Cathay records best week but rues low fares
Airlines are booking more passengers as the global economy recovers, but Cathay Pacific Airways chief executive Tony Tyler says profitability is still hampered by low air fares.
'We are able to fill flights now but at a very much reduced yield,' Tyler said yesterday on the sidelines of an exhibition.
Fares on international routes fell 20 per cent on average in the second quarter from a year earlier, according to the International Air Transport Association, an industry body with more than 230 members.
In view of the lower fares - and sluggish advance bookings for business and first-class seats - Tyler said he was reluctant to predict a sustainable recovery, even though Cathay had just seen its best week of the year.
The Hong Kong flag carrier said seasonal strength in its passenger and cargo divisions continued into the final week of last month, when it recorded its highest sales and passenger yields - revenue per seat per kilometre - for the year.
The figures were boosted by a higher number of premium-class passengers last week, an intranet message to the staff said on Friday. Cathay flew 5,000 business- and first-class passengers on a single day last week, its best day this year.
Cathay's passenger division had an average load factor of 83 per cent, largely attributed to public-holiday travellers returning from Japan and Indonesia.
But the week was this year's best largely because of the seasonal pick-up and the low base of comparison from last year, Tyler said.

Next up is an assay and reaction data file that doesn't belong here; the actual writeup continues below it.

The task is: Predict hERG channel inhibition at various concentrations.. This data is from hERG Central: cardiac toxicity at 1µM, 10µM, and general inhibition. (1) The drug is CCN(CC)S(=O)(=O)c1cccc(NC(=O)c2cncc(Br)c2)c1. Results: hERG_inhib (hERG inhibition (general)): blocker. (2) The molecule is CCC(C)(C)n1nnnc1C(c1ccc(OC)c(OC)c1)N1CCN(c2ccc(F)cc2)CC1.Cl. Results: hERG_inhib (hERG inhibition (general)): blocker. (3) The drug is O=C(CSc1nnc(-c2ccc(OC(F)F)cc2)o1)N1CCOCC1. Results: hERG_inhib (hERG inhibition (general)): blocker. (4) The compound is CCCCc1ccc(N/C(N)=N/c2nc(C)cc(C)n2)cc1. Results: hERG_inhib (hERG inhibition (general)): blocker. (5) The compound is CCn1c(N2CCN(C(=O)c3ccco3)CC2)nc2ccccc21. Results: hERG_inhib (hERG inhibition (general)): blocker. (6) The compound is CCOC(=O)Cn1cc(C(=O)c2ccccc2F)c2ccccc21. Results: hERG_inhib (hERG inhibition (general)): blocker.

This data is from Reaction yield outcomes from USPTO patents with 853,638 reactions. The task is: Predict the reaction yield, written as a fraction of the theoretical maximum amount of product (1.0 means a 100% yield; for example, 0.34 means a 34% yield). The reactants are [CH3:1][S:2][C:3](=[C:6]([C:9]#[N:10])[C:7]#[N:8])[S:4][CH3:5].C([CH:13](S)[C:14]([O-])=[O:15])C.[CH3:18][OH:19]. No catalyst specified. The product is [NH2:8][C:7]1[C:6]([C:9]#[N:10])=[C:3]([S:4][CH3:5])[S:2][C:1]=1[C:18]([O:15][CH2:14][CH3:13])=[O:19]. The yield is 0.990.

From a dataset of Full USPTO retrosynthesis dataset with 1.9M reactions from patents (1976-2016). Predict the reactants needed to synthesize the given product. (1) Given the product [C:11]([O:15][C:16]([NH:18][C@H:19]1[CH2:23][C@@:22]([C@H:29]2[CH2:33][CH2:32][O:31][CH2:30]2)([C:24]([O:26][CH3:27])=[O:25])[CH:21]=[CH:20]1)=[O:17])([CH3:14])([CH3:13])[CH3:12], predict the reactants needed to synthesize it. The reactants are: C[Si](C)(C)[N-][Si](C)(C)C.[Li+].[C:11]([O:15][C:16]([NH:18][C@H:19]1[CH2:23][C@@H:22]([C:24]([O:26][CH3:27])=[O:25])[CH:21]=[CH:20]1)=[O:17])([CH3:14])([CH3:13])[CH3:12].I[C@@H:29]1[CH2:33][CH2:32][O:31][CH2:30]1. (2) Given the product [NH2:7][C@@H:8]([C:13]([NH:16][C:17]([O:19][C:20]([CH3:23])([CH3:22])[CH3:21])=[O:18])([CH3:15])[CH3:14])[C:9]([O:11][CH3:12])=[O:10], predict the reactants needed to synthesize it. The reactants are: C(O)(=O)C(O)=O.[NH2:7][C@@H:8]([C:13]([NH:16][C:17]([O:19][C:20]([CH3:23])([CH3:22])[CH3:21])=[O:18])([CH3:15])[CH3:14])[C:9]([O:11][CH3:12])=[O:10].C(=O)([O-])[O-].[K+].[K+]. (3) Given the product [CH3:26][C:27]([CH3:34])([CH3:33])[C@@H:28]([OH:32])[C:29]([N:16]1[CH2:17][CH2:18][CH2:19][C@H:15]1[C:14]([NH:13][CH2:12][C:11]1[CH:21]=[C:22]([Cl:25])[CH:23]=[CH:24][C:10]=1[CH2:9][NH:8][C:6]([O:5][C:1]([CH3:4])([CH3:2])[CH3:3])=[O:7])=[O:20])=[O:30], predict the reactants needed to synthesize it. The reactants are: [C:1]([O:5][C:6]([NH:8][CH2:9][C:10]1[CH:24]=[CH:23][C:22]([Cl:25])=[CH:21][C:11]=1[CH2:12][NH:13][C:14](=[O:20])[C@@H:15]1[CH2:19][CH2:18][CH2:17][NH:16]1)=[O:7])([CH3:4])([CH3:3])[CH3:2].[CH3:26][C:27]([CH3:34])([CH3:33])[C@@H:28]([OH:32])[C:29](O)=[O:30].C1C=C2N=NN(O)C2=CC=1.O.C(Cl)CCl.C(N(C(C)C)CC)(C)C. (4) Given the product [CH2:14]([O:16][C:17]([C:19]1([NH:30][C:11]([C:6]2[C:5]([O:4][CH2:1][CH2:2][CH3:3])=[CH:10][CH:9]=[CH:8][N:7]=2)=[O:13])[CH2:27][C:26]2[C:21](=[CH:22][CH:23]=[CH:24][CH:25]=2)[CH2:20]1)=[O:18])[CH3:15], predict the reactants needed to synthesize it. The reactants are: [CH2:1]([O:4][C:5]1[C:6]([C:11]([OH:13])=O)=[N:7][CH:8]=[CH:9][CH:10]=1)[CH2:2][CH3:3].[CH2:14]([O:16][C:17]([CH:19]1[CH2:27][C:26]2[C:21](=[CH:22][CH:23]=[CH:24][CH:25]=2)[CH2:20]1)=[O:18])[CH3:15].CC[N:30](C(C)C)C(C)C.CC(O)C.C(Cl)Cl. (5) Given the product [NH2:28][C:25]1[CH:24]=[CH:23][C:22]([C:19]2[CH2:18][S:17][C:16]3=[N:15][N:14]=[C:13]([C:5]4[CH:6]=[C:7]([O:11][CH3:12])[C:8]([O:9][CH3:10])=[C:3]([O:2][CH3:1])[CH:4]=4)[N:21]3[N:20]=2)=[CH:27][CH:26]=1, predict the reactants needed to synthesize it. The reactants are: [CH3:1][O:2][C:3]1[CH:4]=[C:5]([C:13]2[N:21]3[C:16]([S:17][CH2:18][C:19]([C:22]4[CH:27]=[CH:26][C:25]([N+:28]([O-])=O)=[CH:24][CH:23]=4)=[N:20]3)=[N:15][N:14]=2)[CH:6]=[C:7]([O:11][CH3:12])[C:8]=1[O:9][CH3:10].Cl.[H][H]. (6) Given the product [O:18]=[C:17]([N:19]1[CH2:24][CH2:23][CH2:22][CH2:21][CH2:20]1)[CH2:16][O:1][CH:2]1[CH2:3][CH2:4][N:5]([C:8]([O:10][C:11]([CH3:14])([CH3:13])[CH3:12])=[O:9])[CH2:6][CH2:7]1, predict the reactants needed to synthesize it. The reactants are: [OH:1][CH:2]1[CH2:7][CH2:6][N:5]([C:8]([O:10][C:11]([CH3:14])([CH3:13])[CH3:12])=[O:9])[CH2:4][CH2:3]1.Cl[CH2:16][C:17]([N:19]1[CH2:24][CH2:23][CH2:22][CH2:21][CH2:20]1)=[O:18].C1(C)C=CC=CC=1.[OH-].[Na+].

Advance bookings for this month from Cathay's biggest market, Hong Kong, rose 8 per cent year on year last week. But bookings for the front end were still a concern, it said.
Normally, better load factors - the percentage of seats sold - mean higher profit. But the reduction in the frequencies of flights because of weak demand has lowered the utilisation rate of aircraft, which increases the unit operating cost of airlines.
The average number of hours flown fell 2 to 3 per cent for Boeing 747 and 777 aircraft worldwide, according to Iata.
Profit from cargo divisions is also still suffering from low freight rates.
Asian carriers such as Cathay, Singapore Airlines and Korean Airlines have been hit harder than their global peers, as they rely more on the cargo business.
Cathay said its overall cargo revenue was still well behind budget, with a big drop compared with the same week last year.
However, it operated three charters to the United States last week after two additional flights operated in response to ad hoc demand in the week before.
Shares in Cathay dropped 2 per cent to HK$11.56 yesterday.
Carrier's passenger yields and sales hit peak for this year last month
Iata says fares on international routes in the second quarter fell on average by: 20%